Week 4 Recap - What didn't happen



Ugh.


When I started this site at the beginning of the season, I knew there would be days like this.

Days where, from the first second of action, bets are lost, touchdowns are vultured, technology malfunctions creating confusion, Tom Brady throws an end zone interception. What I didn’t know, though, was how gross it would make me feel.


It was certainly a dumpster of a day, but dumpsters still hold a lot of information. Let’s take a dive in and see what we can find amidst all the trash that might provide us some value.


Here’s what didn’t happen in Week 4’s trash heap of games:


What didn’t happen: Kansas City and Detroit didn’t hold on to the ball


This is going to be a little bit of a leap in logic, but what we learned from this game is that we didn’t learn anything.


In other words, the takeaway is that we can’t read too much into a result that was the product of the most variance based play in football: the fumble. Of all of the possible outcomes of a play, the one that swings a game the most while simultaneously being rooted in luck is the fumble.


On average a fumble is lost 47% of the time (a figure that holds true across fumbles by position, situation, etc). This makes sense when you think of it being a 50-50 proposition with an extra advantage given to the offense, who receives the ball back after a fumble out of bounds.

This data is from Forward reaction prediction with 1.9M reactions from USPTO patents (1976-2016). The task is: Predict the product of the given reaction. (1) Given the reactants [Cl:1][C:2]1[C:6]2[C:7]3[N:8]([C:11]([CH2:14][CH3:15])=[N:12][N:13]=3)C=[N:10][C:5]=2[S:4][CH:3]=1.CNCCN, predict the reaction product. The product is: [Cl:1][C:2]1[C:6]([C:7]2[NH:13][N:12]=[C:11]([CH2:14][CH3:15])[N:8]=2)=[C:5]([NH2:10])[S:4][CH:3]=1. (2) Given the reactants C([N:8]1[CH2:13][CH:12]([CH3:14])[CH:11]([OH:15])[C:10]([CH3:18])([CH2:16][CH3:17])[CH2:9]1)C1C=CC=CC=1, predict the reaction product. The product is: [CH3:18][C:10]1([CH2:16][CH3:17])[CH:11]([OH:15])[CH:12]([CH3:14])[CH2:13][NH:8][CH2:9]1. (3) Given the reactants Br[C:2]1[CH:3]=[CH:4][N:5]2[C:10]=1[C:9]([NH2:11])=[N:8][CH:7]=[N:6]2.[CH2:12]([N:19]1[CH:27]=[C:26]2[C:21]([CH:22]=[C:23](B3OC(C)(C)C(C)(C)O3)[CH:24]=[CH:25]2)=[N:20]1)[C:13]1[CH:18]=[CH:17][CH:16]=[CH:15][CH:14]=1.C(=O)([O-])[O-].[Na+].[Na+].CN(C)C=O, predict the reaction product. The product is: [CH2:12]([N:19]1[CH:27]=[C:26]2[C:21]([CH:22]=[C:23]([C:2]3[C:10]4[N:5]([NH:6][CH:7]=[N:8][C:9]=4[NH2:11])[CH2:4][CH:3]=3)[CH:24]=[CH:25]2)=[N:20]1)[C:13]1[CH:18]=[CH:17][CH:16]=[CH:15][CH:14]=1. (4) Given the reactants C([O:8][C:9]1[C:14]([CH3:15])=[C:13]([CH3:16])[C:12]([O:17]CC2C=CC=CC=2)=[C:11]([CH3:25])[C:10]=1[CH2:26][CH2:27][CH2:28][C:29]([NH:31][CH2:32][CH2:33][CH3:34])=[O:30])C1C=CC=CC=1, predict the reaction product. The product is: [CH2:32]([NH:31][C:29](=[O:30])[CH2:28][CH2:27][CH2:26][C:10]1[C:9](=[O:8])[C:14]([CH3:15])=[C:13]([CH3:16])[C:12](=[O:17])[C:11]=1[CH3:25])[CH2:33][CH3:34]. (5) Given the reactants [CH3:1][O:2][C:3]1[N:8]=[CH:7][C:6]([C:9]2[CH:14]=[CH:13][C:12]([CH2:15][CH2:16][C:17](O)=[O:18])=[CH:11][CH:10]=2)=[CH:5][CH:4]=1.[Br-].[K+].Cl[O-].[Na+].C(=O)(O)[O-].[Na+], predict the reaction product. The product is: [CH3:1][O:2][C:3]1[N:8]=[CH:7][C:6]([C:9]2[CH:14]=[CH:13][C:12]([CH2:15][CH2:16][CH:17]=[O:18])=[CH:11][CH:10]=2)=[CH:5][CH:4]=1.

Although fumbles are an easy way to lose a game, fumbling more often than not just means a lost play or lost yards.


In this Kansas City - Detroit game, though, fumbling rate went into the trash with everything else this weekend. The Chiefs fumbled four times and lost three while the lions fumbled twice and lost both of them. That breaks down to a fumble rate of 83%, almost double what it should have been.


In fact, to start the second half, here are how each of the first six possessions ended:


KC Fumble

DET Fumble

KC Fumble

DET Fumble (KC returns for a touchdown)

DET Overturned TD - Field Goal

KC Fumble


Despite this, though, there was a chance a flower would grow amongst all of this manure. Detroit had the lead 30-27 late in the fourth quarter, with a chance to either stuff KC in the red zone or hold them to a field goal and take their chances in OT at home.